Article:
Rating: 4 out of 5 stars
Age Recommended: 14 and up
This was one of the more recent books that we read in my English 11 class. While the play is praised as one of the best in American literature, my teacher warned us that there would be some people that it would profoundly impact while others would remain confused as to why such a play had gained so much attention. I admit to being the latter, but still acknowledge that the play is extremely well-written and has a lot to offer with a fresh perspective.
Here is my literary analysis for the book! *Warning: spoilers ahead!*
The Use of “Kid” as A Derogatory Term towards Willy (the father) in Act 2 of Death of A Salesman
While reading Act 2 of the play, one thing stood out to me in particular. In Act 1, the word “kid” was only used when Biff was speaking to Happy (twice) or when Willy was speaking to his wife (twice). However, in Act 2, in the short span of 30 pages, Willy is spoken to and referred to as “kid” about 10 to 15 times, and all of these times are by people younger than him. The most significant of these is the scene with Howard (pages 67-73) when Willy is asking him for a job change and he ends up getting fired.
What’s significant about this particular scene is that Howard is almost an entire generation younger than Willy, which we know because Willy brings up the fact that he helped name Howard, and this fact goes undisputed. The interaction between these two characters begins with Howard consistently cutting Willy off mid-sentence when he begins to talk about the purpose for his visit, and escalates when Howard seems to dismiss everything Willy says, from his anecdotes to his need to be able to provide for his family. And he does all of this while referring to Willy as “kid”.
This seems especially derogatory for Howard to be using, not only because of the age gap between him and Willy but also because from what Willy says, we learn that he’s “put thirty-four years into this firm” (page 71), which is significantly more than anything Howard could have contributed. And this isn’t the only place where we see this pattern. Several characters, including Bernard, who is the same age as Biff, and Charley, who still appears to be younger than Willy, refer to him as “kid” in later scenes (pages 80 and 83).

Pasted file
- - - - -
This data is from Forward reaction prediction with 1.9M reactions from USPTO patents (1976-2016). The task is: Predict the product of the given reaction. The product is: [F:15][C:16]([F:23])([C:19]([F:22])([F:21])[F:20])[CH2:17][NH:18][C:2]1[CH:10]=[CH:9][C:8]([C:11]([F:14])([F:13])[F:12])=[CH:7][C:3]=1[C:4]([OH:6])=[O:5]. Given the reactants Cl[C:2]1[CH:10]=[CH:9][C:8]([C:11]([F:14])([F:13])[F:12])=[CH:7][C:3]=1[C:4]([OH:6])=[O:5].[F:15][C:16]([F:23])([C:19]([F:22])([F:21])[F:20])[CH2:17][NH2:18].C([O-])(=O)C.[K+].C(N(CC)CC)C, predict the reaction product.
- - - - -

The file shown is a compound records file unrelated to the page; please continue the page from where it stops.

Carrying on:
All of the characters who refer to Willy as “kid” are younger than him and their use of the word seems to consistently be in a derogatory manner as if they are acknowledging that he’s going old and senile and have begun to treat him differently. Willy begins to lose respect from the people whose opinions he values in his community. First his boss (Howard), then the next door neighbor’s kid (Bernard), and finally one of his closest friends (Charley).
This inevitably sets Willy up for what I would argue is the tipping point of the book, page 95, when he realizes that Biff no longer respects him either. Biff, Happy, and Willy are having an argument about Biff’s future when Biff brings up the balls and pen that he stole, while referring to Willy as “kid” (page 95). This escalates the argument between father and son that basically ends when Biff says “Why did I go? Why did I go! Look at you! Look at what’s become of you!” (page 95) and Willy shuts down and forces himself into another flashback.
From there, we see Willy remembering the moment that Biff found out about his affair and it appears that at that point he realizes that he never actually had Biff’s respect. Furthermore, it’s evident that everyone whose opinion Willy cares about now has little to no respect for him and Willy has finally realized that. It takes only a few more pages for this revelation to completely sink in for Willy and for Willy to kill himself.
If you would like to read this book, you can purchase it here: Death of a Salesman (Penguin Plays)
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